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Method and Apparatus for Emergency Mobile Location

IP.com Disclosure Number: IPCOM000011043D
Original Publication Date: 2003-Feb-11
Included in the Prior Art Database: 2003-Feb-11
Document File: 6 page(s) / 543K

Publishing Venue

Motorola

Related People

Jon St. Clair: AUTHOR

Abstract

This paper describes an emergency mobile location method which obtains and uses the unique cellular coding information of an emergency 911 call to configure an emergency mobile location device, which assists a response team in locating the subscriber’s position. This paper also describes the unique cellular hardware device that embodies the functionality of a conventional subscriber with existing direction and range finding technologies.

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Method and Apparatus for Emergency Mobile Location

By Jon St. Clair

With Acknowledgements to: Joseph Bailey and William Alexander Jr.
who participated in the original submission.


ABSTRACT�

This paper describes an emergency mobile location method which obtains and uses the unique cellular coding information of an emergency 911 call to configure an emergency mobile location device, which assists a response team in locating the subscriber’s position. This paper also describes the unique cellular hardware device that embodies the functionality of a conventional subscriber with existing direction and range finding technologies.

BACKGROUND

Cellular 911 systems are well known.� The basic FCC's wireless 911 rules require wireless carriers to transmit all 911 calls to a public safety answering point and apply to all cellular licensees, broadband Personal Communications Service (PCS) licensees, and certain Specialized Mobile Radio (SMR) licensees.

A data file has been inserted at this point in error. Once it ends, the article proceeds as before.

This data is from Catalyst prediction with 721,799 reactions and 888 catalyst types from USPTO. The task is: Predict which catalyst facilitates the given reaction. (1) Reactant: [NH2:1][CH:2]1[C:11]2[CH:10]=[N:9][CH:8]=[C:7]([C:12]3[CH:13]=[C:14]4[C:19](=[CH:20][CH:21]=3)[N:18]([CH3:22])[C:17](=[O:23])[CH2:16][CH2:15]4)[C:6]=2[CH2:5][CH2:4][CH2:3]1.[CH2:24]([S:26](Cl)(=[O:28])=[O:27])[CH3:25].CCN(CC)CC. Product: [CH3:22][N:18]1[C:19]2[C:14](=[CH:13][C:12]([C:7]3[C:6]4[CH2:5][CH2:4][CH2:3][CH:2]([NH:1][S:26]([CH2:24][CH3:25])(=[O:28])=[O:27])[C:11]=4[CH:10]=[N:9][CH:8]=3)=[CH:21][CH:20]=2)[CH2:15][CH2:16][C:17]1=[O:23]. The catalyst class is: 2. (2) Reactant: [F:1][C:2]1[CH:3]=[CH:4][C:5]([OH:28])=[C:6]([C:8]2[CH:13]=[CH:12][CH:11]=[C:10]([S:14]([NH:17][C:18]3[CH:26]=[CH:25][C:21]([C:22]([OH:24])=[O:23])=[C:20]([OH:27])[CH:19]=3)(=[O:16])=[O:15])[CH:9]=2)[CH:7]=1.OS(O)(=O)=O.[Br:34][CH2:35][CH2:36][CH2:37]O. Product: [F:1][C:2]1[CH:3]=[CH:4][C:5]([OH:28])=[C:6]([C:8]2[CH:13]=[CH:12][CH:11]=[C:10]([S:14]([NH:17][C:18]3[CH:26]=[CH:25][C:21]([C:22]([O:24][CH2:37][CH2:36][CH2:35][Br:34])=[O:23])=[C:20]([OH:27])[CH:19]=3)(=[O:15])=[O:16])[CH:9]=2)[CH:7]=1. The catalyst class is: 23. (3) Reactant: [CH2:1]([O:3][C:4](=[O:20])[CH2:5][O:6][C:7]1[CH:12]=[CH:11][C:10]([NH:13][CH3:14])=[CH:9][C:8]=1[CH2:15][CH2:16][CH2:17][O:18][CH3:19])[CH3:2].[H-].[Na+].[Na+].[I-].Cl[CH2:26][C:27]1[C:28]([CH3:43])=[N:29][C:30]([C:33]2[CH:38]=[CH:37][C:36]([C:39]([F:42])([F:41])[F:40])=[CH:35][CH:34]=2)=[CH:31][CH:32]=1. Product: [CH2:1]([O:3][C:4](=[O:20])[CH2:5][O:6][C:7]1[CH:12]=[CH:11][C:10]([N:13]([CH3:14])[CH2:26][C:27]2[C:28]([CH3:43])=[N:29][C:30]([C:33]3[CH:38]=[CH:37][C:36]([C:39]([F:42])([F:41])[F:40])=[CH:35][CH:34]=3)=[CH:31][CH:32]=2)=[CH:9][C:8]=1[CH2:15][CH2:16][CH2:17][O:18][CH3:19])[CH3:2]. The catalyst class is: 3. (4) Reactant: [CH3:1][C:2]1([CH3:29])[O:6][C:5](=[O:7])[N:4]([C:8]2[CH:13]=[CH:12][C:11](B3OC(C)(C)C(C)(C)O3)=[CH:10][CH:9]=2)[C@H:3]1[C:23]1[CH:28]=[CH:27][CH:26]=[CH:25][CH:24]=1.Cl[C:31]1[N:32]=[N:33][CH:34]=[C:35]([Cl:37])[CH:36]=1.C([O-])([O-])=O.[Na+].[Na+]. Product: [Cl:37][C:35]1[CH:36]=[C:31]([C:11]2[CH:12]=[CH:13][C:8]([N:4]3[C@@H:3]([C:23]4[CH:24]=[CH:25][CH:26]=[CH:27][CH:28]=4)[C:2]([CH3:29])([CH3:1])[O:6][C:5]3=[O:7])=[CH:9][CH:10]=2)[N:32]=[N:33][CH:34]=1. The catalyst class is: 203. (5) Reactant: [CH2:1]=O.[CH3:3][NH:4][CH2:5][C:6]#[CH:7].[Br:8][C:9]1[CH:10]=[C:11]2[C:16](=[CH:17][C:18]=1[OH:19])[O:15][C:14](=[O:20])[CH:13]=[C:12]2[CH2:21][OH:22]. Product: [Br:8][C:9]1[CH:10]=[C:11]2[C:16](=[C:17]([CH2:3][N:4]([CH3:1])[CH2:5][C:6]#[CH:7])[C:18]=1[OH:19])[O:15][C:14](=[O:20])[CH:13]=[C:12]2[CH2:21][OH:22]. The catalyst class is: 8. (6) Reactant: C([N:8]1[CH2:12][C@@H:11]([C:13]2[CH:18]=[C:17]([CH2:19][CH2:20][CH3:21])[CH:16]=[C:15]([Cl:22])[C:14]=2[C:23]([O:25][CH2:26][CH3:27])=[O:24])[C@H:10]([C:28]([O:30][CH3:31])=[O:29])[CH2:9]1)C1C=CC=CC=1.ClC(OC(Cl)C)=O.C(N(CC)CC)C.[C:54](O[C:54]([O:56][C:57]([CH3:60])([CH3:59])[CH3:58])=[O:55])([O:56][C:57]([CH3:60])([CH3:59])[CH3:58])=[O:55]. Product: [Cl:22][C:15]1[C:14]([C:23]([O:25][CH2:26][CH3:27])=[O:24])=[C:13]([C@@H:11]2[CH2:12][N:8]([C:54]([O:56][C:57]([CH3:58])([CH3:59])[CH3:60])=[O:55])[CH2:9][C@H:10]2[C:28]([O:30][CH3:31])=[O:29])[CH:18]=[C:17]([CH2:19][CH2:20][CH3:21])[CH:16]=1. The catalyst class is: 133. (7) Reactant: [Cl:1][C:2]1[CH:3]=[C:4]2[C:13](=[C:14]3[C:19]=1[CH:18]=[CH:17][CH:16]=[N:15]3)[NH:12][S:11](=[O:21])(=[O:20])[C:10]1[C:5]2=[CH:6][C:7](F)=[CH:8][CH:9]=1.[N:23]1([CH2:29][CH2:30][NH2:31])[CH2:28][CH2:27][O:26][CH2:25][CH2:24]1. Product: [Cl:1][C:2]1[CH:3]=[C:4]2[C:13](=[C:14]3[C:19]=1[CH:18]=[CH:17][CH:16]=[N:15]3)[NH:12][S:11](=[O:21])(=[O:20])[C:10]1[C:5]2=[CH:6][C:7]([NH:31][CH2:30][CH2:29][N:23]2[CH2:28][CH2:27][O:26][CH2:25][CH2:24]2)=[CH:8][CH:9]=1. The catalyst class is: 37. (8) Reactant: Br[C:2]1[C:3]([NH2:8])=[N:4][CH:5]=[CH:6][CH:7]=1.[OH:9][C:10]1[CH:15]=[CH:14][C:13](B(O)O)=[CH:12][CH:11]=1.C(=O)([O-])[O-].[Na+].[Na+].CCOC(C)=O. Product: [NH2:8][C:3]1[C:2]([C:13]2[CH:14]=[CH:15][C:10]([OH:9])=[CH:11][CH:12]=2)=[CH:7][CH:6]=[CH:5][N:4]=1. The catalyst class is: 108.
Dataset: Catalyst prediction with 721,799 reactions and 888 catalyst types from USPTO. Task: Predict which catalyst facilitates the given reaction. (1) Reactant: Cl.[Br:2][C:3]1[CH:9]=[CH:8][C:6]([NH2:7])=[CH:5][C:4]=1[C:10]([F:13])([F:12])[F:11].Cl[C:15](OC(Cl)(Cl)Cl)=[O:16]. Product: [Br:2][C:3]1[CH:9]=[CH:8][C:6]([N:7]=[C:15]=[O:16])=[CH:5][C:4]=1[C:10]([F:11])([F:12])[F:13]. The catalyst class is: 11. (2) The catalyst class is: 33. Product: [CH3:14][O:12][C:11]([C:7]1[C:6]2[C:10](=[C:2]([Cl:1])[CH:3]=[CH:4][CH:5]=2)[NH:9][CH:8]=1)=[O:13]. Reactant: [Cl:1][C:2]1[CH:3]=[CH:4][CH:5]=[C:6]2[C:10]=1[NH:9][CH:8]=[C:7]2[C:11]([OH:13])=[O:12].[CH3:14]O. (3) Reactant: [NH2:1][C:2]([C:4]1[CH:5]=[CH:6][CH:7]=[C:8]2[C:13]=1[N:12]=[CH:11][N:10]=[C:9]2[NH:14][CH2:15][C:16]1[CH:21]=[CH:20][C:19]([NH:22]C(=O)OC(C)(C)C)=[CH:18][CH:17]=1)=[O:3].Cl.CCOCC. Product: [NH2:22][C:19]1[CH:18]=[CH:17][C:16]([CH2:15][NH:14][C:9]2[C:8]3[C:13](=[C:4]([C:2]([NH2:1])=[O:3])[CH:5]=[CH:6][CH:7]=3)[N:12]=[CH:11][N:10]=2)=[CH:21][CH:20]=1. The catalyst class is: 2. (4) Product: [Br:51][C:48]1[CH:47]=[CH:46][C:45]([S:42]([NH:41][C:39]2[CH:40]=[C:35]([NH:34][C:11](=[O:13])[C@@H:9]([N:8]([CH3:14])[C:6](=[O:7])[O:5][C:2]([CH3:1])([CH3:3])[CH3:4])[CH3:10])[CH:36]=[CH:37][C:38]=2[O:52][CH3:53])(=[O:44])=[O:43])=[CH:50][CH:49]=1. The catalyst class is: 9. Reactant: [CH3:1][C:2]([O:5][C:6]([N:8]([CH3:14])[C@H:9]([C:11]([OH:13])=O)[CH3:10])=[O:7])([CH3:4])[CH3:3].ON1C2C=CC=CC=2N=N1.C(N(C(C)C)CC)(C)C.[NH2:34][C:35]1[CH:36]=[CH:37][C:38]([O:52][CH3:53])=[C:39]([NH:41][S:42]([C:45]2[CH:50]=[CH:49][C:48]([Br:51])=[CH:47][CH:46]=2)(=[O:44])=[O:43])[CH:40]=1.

The 911 rules seek to improve the reliability of wireless 911 services and to provide emergency services personnel with location information enabling them to quickly find and provide assistance to wireless 911 callers.

Many wireless 911 calls are made by "good Samaritans" reporting traffic accidents, crimes, or other emergencies.� Prompt delivery of 911 calls to public safety organizations with quick and accurate response capabilities benefits the public at large by promoting safety of life and property.

Signal homing methods by discerning source distance and direction are also well known.� The methods are especially common when used with a reference beacon transmitter.�

A typical application of this method is the location of stolen vehicles equipped with a beacon transmitter.� The beacon transmitter activates either from a vehicle alarm system or remotely when the driver discovers the vehicle missing.

PROBLEM

Current cellular location methods use data acquired by the base transceiver station or basic system information such as Cell ID and Sector ID.� This data can deviate from the actual location of a cellular call due to reflection of electromagnetic waves, low resolution due to cell sector size and a finite number of antennas at the site, etc.� Even if such faults do not occur, locations calculated by such methods as terrestrial triangulation, angle of approach of the signal, and time delays of the signal still yield a standard deviation which has been described as the size of two football fields or larger.

Wireless carriers are required to provide Automatic Location Identification (ALI) as part of Phase II E911 implementation beginning October 1, 2001.� Originally, the FCC's rules envisioned that carriers would need to deploy network-based ALI technologies, but difficulties have shifted the emphasis to handset-based technologies.

In the past several years, there have been significant advances in subscriber station based location technologies, such as ONSTAR but the advances do not address the increased...